Her first book, Yes We Did: An Insider’s Look at How Social Media Built the Obama Brand, chronicled her experiences as a member of Barack Obama’s digital media team during the 2008 Presidential elections. It was the first comprehensive case study on the ground-breaking campaign. She was the research co-ordinator on the best-selling Wikinomics: How Mass Collaboration Changes Everything, by Don Tapscott.
Harfoush is the co-founder of Red Thread, a Think Tank and Special Projects Agency specializing in helping organizations prepare and adapt to an ever shifting global digital market. Formerly, she was the Associate Director of the Technology Pioneers Program at the World Economic Forum. She was recognized by the Women’s Forum for the Economy and Society as a “Rising Talent” for her thought-leadership in the fields of technology and innovation. Her writing has been featured in Wired, The Globe and Mail, Fast Company, and many more. She is a frequent commentator on France24 and the CBC.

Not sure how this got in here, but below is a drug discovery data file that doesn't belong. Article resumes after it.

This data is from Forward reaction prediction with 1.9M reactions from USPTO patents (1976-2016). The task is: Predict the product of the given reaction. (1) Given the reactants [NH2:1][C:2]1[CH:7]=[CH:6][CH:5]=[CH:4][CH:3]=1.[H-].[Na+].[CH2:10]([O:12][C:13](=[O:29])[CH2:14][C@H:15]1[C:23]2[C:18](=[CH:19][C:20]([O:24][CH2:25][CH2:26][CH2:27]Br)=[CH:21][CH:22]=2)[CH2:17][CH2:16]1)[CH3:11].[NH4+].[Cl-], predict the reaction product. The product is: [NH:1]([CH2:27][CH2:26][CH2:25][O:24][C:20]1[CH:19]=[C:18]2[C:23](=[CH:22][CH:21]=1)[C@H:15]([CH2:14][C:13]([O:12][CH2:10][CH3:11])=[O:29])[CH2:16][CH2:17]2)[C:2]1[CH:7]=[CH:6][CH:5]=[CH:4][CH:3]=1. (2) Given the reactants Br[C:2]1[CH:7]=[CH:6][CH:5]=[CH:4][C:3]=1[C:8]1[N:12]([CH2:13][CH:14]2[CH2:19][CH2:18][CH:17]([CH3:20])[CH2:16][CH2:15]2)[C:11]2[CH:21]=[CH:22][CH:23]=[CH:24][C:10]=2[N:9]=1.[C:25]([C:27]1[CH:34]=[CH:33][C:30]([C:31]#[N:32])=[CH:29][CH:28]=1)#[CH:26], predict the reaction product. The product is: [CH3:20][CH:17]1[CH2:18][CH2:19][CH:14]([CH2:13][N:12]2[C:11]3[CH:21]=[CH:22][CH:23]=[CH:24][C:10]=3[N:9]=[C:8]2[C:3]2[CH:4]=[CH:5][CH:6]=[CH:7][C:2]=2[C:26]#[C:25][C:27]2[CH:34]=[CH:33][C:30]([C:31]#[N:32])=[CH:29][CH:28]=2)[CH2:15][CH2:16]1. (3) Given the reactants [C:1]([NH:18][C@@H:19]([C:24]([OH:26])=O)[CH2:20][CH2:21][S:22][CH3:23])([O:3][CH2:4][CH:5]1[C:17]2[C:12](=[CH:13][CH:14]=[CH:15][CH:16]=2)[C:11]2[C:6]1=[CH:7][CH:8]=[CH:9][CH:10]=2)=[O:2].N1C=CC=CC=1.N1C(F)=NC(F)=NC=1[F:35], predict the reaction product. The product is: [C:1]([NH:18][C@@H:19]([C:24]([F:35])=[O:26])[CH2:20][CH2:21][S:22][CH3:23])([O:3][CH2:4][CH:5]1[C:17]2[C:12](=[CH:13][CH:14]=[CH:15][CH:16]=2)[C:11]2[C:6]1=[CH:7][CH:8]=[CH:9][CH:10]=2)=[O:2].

Our working lives are in a state of crisis. As the global economy continues to shift towards knowledge work, standardized tasks are long gone, replaced by mounting pressure to create endless ideas to stay ahead of the competition. Companies are facing tough challenges in recruiting and retaining highly-skilled creatives: an essential part of thriving in today’s business landscape. And while being connected 24/7, employees are struggling to be to be both constantly creative and constantly productive to keep up with the never-ending demands of their jobs—and it’s not working.